Julien Kouamé, research manager at the Johnson Center’s Community Research Institute, received his doctoral degree in research and evaluation on Saturday from Western Michigan University.
MLive reported about the “magical” combination of Kouamé’s hard work and the generosity of many people. Kouamé overcame the death of his father, the burning of his family’s farm, and dropping out of high school to get to the Ph.D. hooding ceremony. “Marianne Di Pierro, director of WMU’s Graduate Center for Research and Retention, called it an example of ‘what happens when a lot of people care.'” Eugenie Adon Brou, Kouamé’s mother, flew from the Ivory Coast to attend the ceremony in Kalamazoo, Mich. “I know I work hard, but in the end, something happened that is like magic,” said Kouamé. “I want to thank everyone for their support, for all they did to make today happen.”
Kouamé added, “My success (graduation) is the combination of many efforts. However this will not be possible without many people who care about others. I am a true result of philanthropy. That is why I think the Johnson Center is the right place for me to work. This is the way I can give back to the community. Those who supported and helped me do not expect anything back except for me to pay it forward. This is just what I want to do through my research and evaluation skills here at the Johnson Center.”
Established in 1992 with support from the W.K. Kellogg Foundation, the Dorothy A. Johnson Center for Philanthropy is a university-based center serving nonprofits, foundations, and others seeking to transform their communities for the public good. The Johnson Center is recognized for its applied research and professional development benefiting practitioners and nonprofits through the faculty and staff of the Johnson Center’s Community Research Institute, Frey Foundation Chair for Family Foundations and Philanthropy, The Foundation Review, The Grantmaking School, Johnson Center Philanthropy Archives and Library, and Philanthropic and Nonprofit Services.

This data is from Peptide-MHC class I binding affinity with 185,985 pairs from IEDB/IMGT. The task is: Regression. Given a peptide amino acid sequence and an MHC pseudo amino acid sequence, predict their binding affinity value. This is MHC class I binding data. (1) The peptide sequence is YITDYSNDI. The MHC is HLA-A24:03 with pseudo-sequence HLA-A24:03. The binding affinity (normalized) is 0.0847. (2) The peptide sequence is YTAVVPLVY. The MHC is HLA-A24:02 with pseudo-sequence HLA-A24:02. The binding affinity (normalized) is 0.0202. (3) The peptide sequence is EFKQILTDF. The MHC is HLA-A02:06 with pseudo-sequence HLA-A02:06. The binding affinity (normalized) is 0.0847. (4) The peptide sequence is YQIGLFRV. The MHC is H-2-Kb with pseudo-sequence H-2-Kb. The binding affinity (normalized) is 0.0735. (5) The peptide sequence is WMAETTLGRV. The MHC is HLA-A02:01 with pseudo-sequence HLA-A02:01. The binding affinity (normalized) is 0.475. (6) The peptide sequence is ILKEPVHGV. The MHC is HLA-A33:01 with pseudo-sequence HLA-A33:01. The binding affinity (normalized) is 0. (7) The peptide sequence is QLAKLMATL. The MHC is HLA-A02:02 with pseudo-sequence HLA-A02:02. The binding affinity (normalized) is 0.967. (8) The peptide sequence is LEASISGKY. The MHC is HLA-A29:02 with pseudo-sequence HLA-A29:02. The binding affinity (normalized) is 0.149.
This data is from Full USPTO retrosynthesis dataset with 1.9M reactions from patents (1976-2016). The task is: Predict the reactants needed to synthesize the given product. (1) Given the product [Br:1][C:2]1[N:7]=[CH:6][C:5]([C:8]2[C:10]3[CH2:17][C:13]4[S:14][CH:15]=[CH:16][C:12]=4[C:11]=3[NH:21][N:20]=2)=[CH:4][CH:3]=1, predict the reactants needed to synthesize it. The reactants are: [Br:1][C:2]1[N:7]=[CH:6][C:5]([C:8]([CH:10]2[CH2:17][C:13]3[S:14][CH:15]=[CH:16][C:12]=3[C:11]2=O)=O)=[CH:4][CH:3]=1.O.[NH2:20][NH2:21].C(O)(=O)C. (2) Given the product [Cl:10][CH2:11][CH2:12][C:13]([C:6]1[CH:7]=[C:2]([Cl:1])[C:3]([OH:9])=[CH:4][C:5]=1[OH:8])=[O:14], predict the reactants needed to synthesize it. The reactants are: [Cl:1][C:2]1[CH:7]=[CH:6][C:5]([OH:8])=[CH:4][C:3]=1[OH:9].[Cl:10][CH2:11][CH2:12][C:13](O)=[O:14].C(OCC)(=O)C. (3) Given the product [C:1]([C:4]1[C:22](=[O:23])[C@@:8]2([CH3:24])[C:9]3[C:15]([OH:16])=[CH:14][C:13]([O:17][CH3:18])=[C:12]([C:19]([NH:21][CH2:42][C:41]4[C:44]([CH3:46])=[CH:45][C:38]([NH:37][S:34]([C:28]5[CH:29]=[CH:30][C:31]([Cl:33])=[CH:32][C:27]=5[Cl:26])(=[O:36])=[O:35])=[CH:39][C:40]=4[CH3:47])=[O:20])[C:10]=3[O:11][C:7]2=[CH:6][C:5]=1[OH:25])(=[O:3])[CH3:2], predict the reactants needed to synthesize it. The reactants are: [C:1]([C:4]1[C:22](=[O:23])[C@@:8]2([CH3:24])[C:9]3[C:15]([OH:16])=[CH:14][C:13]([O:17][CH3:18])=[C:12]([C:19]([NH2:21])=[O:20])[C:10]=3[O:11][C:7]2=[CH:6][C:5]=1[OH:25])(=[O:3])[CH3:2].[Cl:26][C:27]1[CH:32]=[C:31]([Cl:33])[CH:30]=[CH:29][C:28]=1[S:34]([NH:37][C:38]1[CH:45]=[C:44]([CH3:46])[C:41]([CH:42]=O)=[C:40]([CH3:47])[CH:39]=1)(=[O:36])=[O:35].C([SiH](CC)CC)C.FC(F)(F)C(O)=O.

Grand Valley State University is a four-year public university. It attracts nearly 25,000 students with high-quality programs and state-of-the-art facilities. Grand Valley is a comprehensive university serving students from all 83 Michigan counties and dozens of other states and foreign countries. Grand Valley offers 82 undergraduate and 30 graduate degree programs from campuses in Allendale, Grand Rapids and Holland, and from regional centers in Muskegon and Traverse City. The university is dedicated to individual student achievement, going beyond the traditional classroom experience, with research opportunities and business partnerships. Grand Valley employs more than 2,000 people and is committed to providing a fair and equitable environment for the continued success of all.